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What happens to search when the browser is no longer the front door? As engagement migrates to mobile, users’ front door is predominantly apps instead of the search-centric web. This is the topic of a recent BIA/Kelsey report, Mobile Local Discovery, The Next Era of Search.

To accompany the report, we created a quick presentation that highlights many of its takeaways, which is embedded below (slides and voiceover).

The topic’s importance is heightened by search’s longstanding dominance. It has been the gatekeeper to the web for the past decade. And that dominance has been lucrative, especially for market share leader Google, which derives $50 billion annually from search advertising.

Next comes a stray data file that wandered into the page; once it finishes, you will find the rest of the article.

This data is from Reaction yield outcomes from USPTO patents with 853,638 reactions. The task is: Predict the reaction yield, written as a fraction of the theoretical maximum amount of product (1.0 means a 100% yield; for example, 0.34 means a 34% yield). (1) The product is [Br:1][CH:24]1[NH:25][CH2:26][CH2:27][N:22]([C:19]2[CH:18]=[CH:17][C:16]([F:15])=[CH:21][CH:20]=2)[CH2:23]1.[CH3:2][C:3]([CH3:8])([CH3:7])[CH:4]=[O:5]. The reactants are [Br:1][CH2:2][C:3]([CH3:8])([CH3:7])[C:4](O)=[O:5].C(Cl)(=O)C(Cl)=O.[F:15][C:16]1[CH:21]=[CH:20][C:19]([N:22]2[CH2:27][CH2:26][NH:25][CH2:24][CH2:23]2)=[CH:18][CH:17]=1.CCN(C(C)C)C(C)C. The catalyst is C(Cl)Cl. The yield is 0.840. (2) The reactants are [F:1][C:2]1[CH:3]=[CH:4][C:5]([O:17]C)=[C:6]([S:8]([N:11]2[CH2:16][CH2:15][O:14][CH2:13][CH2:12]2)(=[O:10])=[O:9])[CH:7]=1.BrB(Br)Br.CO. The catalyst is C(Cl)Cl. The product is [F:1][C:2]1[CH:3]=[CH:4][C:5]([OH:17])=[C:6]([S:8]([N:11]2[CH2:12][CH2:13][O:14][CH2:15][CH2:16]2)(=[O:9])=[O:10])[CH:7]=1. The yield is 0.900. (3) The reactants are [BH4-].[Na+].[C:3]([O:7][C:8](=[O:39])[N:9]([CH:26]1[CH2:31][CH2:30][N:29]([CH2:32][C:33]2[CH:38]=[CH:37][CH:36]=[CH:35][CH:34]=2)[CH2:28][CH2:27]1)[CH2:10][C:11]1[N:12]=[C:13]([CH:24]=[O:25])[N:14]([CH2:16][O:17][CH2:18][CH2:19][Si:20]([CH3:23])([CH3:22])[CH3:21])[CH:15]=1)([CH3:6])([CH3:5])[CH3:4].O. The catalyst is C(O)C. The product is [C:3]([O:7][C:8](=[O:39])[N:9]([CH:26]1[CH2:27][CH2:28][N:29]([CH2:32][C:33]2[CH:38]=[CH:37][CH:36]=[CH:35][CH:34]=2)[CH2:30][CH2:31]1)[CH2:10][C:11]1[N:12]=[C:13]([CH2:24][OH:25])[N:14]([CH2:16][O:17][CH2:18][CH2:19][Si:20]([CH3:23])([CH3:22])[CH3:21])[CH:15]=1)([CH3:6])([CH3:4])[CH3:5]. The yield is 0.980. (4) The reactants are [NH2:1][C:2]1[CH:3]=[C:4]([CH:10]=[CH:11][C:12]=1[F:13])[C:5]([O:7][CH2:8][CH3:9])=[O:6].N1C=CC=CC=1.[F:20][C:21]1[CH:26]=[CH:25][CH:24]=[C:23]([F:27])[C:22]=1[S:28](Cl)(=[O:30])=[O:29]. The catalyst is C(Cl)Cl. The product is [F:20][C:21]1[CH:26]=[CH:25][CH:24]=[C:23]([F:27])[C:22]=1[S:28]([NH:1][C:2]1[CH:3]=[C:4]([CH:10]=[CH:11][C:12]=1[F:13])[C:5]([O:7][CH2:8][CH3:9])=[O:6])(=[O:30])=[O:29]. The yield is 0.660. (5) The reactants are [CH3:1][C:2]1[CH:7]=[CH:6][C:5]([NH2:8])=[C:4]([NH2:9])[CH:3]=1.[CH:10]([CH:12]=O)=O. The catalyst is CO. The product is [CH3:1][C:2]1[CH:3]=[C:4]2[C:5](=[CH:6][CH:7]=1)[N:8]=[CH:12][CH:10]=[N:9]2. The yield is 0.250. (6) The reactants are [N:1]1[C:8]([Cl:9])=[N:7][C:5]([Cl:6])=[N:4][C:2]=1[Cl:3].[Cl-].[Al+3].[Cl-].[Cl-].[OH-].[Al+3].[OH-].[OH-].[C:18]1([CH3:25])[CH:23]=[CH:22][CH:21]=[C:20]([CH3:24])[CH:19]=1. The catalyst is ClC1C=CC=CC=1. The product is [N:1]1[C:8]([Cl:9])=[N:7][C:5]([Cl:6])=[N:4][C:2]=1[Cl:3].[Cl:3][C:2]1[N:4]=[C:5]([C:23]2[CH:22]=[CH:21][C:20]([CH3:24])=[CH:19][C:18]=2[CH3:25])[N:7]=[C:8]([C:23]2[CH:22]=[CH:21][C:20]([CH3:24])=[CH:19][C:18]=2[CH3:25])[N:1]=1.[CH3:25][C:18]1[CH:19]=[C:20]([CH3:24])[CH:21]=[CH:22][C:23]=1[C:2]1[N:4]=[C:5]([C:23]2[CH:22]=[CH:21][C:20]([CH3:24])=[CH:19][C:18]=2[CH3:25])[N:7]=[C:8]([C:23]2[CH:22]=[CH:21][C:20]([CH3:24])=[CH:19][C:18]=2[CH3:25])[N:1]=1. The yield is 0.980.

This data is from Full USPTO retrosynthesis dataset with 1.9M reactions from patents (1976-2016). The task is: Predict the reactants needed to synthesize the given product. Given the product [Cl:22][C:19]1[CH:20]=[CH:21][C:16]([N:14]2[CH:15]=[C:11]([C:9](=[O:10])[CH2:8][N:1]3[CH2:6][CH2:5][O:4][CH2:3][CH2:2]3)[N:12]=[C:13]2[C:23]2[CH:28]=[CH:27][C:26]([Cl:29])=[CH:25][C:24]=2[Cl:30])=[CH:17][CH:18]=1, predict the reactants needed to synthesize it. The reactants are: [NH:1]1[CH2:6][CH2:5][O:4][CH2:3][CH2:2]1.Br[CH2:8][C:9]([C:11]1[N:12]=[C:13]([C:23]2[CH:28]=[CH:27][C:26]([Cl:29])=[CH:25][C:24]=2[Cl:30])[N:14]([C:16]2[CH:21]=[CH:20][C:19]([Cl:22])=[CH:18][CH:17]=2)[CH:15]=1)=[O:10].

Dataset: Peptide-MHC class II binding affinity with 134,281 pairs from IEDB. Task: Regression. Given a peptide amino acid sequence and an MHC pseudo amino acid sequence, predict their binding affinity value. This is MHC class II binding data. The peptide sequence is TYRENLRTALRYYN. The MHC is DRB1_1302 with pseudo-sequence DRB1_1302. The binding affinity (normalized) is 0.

Search started in the desktop-heavy world of the 90’s and 2000’s, when trillions of web pages compelled an advanced index and a friendly entry point. But an app-centric mobile universe — pre-organized into neat little buckets — doesn’t compel a search engine, as we know it.

The impact of this trend is felt greatest by Google, as mobile usage continues to grow and 85 percent of mobile minutes are spent in-app (Nielsen). The question is how will Google carry its dominance into a new environment with different entry points to digital content?

Hit play to hear our take.


This will be a key coverage area going into 2016, and at December’s BIA/Kelsey NEXT. We’re putting finishing touches on the agenda which should be live tomorrow. 

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